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European savings must finance European growth

Macroéconomie | L'Europe et le monde

European savings must finance European growth

In recent months, several initiatives have emerged that will serve to strengthen the integration of European capital markets. The Dutch banking and market supervisors, former Italian Prime Minister Enrico Letta, and former Governor of the Bank of France Christian Noyer have put forward concrete proposals to better drive European growth. At its latest meeting in April, the European Council embraced this ambition.

The Capital Markets Union, now renamed the “Union of Savings and Investments,” is no longer a political orphan. Rather, it will be one of the pillars of the next European cycle, which will begin with the appointment of a new European Commission following the European elections on 9 June.

A consensus is finally emerging on the need to resolve a European paradox. European household savings amount to €35,500 billion, driven by one of the world’s highest savings rates at 13.3%. However, Europe exports much of these savings by purchasing foreign debt securities and relying on foreign resources to finance the equity of its economy. We therefore need to rethink completely the way in which savings and investments in Europe are connected.

I see seven pillars emerging to build the Union of Savings and Investments in Europe:

  1. Consolidate access to capital markets for mid-sized companies and tech firms;
  2. Integrate clearing and settlement infrastructures;
  3. Revive securitisation by supporting it with a genuine European platform;
  4. Implement a set of identical rules for capital markets across Europe;
  5. Create an effective single supervisory framework for major capital market players operating in multiple member states;
  6. Transform the market liquidity framework to direct a much larger portion of European savings into the shares of listed European companies;
  7. Create a real global competitiveness test to allow the consolidation of European markets, in order to create global leaders in the capital markets sector in Europe.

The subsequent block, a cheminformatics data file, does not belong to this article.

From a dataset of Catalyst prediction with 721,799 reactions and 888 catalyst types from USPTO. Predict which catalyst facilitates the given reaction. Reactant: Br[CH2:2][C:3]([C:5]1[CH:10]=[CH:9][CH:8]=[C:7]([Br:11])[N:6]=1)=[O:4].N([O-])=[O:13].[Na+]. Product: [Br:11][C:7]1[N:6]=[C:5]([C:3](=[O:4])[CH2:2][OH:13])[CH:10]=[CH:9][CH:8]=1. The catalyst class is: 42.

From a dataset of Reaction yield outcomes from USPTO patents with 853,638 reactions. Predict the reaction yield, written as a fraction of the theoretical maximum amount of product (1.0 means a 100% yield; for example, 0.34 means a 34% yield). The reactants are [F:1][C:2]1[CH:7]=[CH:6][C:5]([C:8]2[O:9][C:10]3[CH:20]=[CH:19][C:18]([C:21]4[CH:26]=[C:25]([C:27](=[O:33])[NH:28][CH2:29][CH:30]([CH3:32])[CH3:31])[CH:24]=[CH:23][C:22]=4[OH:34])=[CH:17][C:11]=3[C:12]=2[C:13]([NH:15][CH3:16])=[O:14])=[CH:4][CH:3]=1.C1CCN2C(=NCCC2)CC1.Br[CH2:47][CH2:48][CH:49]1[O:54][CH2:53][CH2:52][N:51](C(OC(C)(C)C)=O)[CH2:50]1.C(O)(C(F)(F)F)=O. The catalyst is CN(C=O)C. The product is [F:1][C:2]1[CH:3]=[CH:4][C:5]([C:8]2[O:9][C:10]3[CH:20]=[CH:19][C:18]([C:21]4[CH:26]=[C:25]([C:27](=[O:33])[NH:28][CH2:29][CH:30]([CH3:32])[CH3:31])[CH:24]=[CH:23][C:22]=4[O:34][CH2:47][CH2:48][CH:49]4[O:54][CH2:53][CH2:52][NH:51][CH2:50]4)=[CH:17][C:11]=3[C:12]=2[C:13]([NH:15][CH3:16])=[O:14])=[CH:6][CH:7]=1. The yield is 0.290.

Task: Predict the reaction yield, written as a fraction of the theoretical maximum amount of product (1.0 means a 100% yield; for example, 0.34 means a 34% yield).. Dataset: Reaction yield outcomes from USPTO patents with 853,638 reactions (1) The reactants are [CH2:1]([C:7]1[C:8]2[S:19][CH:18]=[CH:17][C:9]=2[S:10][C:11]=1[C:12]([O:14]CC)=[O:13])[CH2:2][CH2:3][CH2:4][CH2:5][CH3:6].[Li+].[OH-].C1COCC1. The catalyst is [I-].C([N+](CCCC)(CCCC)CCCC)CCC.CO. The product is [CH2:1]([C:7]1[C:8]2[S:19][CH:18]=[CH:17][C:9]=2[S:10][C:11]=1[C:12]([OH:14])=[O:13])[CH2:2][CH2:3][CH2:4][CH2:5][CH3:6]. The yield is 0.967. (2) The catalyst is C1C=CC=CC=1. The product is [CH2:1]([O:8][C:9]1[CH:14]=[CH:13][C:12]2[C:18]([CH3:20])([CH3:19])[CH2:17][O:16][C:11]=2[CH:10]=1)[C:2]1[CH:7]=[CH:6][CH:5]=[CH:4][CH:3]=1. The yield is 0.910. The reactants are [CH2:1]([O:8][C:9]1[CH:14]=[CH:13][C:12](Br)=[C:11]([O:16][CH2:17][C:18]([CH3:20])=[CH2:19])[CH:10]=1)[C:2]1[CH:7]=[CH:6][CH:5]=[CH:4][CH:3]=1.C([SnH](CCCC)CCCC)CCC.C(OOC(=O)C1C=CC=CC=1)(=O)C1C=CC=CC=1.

To achieve these transformations, we need powerful market infrastructures capable of scaling up. In under 25 years, Euronext has become a central element of the Capital Markets Union in Europe. Today, Euronext is ready to contribute actively to the new phase of capital market unification, by bringing its expertise in two areas.

First, in creating a single European access point for mid-sized companies and tech firms, in partnership with other exchanges that wish to engage in this project. This will provide companies with an integrated and efficient financing mechanism across the continent.

Second, to continue reducing the fragmentation of post-trade activities, by deepening the initiatives we have already implemented at Euronext, so that the unique European liquidity pool is supported by a simplified, streamlined, and fully integrated post-trade structure.

If we mobilise collectively, I am confident that we will be able to catch up with the United States in funding innovation. But two essential changes do not depend on European decisions and must be taken immediately by member states.

First, we must eliminate all mechanisms that artificially divert long-term savings from equity investments to debt instruments. This means removing fiscal distortions for households and revisiting prudential ratios applicable to institutional investors. Increasing the share of European savings invested in equities will not only yield higher long-term returns, but will also support competitiveness, economic development and employment in Europe.

Second, we must quickly enable the emergence of funded pension schemes. We cannot lament the gap between the United States and Europe in the proportion of individual investors in equity markets – 30% and 3% respectively – without considering that most households in the United States must invest in equities to secure their retirement, while most European households must rely on the hope that their fellow citizens will continue to pay taxes and social contributions to fund their retirement.

A strong political leadership is essential to establish a Union of Savings and Investments in Europe. This union will heavily depend on national decisions taken by member states to direct savings towards listed companies, by creating the most suitable conditions for households and institutional investors.

Stéphane Boujnah

Chief Executive Officer, Euronext

Chairman of the Managing Board, Euronext